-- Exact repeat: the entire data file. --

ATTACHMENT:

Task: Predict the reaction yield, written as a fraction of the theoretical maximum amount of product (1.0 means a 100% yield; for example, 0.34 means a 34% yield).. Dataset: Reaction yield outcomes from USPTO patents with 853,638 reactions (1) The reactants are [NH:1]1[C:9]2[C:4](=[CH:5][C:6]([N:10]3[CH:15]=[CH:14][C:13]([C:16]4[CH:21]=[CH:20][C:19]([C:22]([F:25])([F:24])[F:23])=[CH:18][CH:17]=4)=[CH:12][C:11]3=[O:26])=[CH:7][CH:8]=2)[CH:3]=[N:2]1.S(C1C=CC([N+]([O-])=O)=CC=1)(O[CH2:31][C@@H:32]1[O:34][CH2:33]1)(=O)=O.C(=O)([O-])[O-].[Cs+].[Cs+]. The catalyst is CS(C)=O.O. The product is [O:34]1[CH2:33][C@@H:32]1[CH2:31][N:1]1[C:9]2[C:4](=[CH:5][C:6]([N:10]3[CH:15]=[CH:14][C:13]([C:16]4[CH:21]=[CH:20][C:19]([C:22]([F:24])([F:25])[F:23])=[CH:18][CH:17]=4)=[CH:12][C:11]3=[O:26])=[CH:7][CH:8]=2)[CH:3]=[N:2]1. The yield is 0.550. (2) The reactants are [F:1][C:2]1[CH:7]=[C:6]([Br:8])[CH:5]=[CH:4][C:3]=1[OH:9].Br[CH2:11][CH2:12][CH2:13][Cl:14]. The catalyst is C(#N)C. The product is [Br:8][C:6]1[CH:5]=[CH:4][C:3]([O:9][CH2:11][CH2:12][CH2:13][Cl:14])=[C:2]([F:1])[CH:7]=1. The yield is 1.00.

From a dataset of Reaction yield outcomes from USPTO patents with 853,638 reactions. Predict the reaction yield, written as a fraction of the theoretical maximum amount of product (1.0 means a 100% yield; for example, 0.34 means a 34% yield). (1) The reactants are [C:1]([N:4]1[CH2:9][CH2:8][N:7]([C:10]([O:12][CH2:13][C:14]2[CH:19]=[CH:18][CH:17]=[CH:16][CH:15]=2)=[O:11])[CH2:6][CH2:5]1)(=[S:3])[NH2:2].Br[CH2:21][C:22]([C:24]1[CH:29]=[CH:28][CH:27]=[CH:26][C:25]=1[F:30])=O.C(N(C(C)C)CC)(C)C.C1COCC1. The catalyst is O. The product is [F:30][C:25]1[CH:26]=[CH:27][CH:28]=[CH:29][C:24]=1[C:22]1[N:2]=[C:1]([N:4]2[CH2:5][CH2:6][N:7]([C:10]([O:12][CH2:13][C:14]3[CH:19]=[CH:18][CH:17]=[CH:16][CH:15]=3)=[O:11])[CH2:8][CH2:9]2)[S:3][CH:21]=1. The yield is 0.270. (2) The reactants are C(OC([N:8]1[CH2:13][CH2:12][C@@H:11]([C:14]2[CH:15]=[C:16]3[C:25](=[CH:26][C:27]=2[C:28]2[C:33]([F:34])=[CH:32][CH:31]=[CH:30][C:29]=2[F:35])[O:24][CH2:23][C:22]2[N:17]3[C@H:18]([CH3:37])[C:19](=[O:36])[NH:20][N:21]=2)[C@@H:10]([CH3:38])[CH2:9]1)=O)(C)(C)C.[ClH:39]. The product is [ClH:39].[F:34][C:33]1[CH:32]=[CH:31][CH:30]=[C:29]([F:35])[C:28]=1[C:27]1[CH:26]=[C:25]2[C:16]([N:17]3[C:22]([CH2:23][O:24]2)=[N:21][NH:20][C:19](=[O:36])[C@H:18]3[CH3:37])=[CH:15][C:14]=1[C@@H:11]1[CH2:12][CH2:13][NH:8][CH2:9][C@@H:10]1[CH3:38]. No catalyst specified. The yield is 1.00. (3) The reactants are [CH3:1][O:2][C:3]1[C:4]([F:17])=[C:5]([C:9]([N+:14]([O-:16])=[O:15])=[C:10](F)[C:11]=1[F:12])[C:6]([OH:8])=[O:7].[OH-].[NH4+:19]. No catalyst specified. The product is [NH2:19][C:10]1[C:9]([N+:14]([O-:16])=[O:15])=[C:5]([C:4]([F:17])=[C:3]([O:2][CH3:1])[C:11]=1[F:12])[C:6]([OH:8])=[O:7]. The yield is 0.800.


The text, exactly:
Task: Predict the reaction yield, written as a fraction of the theoretical maximum amount of product (1.0 means a 100% yield; for example, 0.34 means a 34% yield).. Dataset: Reaction yield outcomes from USPTO patents with 853,638 reactions (1) The reactants are [NH:1]1[C:9]2[C:4](=[CH:5][C:6]([N:10]3[CH:15]=[CH:14][C:13]([C:16]4[CH:21]=[CH:20][C:19]([C:22]([F:25])([F:24])[F:23])=[CH:18][CH:17]=4)=[CH:12][C:11]3=[O:26])=[CH:7][CH:8]=2)[CH:3]=[N:2]1.S(C1C=CC([N+]([O-])=O)=CC=1)(O[CH2:31][C@@H:32]1[O:34][CH2:33]1)(=O)=O.C(=O)([O-])[O-].[Cs+].[Cs+]. The catalyst is CS(C)=O.O. The product is [O:34]1[CH2:33][C@@H:32]1[CH2:31][N:1]1[C:9]2[C:4](=[CH:5][C:6]([N:10]3[CH:15]=[CH:14][C:13]([C:16]4[CH:21]=[CH:20][C:19]([C:22]([F:24])([F:25])[F:23])=[CH:18][CH:17]=4)=[CH:12][C:11]3=[O:26])=[CH:7][CH:8]=2)[CH:3]=[N:2]1. The yield is 0.550. (2) The reactants are [F:1][C:2]1[CH:7]=[C:6]([Br:8])[CH:5]=[CH:4][C:3]=1[OH:9].Br[CH2:11][CH2:12][CH2:13][Cl:14]. The catalyst is C(#N)C. The product is [Br:8][C:6]1[CH:5]=[CH:4][C:3]([O:9][CH2:11][CH2:12][CH2:13][Cl:14])=[C:2]([F:1])[CH:7]=1. The yield is 1.00.

From a dataset of Reaction yield outcomes from USPTO patents with 853,638 reactions. Predict the reaction yield, written as a fraction of the theoretical maximum amount of product (1.0 means a 100% yield; for example, 0.34 means a 34% yield). (1) The reactants are [C:1]([N:4]1[CH2:9][CH2:8][N:7]([C:10]([O:12][CH2:13][C:14]2[CH:19]=[CH:18][CH:17]=[CH:16][CH:15]=2)=[O:11])[CH2:6][CH2:5]1)(=[S:3])[NH2:2].Br[CH2:21][C:22]([C:24]1[CH:29]=[CH:28][CH:27]=[CH:26][C:25]=1[F:30])=O.C(N(C(C)C)CC)(C)C.C1COCC1. The catalyst is O. The product is [F:30][C:25]1[CH:26]=[CH:27][CH:28]=[CH:29][C:24]=1[C:22]1[N:2]=[C:1]([N:4]2[CH2:5][CH2:6][N:7]([C:10]([O:12][CH2:13][C:14]3[CH:19]=[CH:18][CH:17]=[CH:16][CH:15]=3)=[O:11])[CH2:8][CH2:9]2)[S:3][CH:21]=1. The yield is 0.270. (2) The reactants are C(OC([N:8]1[CH2:13][CH2:12][C@@H:11]([C:14]2[CH:15]=[C:16]3[C:25](=[CH:26][C:27]=2[C:28]2[C:33]([F:34])=[CH:32][CH:31]=[CH:30][C:29]=2[F:35])[O:24][CH2:23][C:22]2[N:17]3[C@H:18]([CH3:37])[C:19](=[O:36])[NH:20][N:21]=2)[C@@H:10]([CH3:38])[CH2:9]1)=O)(C)(C)C.[ClH:39]. The product is [ClH:39].[F:34][C:33]1[CH:32]=[CH:31][CH:30]=[C:29]([F:35])[C:28]=1[C:27]1[CH:26]=[C:25]2[C:16]([N:17]3[C:22]([CH2:23][O:24]2)=[N:21][NH:20][C:19](=[O:36])[C@H:18]3[CH3:37])=[CH:15][C:14]=1[C@@H:11]1[CH2:12][CH2:13][NH:8][CH2:9][C@@H:10]1[CH3:38]. No catalyst specified. The yield is 1.00. (3) The reactants are [CH3:1][O:2][C:3]1[C:4]([F:17])=[C:5]([C:9]([N+:14]([O-:16])=[O:15])=[C:10](F)[C:11]=1[F:12])[C:6]([OH:8])=[O:7].[OH-].[NH4+:19]. No catalyst specified. The product is [NH2:19][C:10]1[C:9]([N+:14]([O-:16])=[O:15])=[C:5]([C:4]([F:17])=[C:3]([O:2][CH3:1])[C:11]=1[F:12])[C:6]([OH:8])=[O:7]. The yield is 0.800.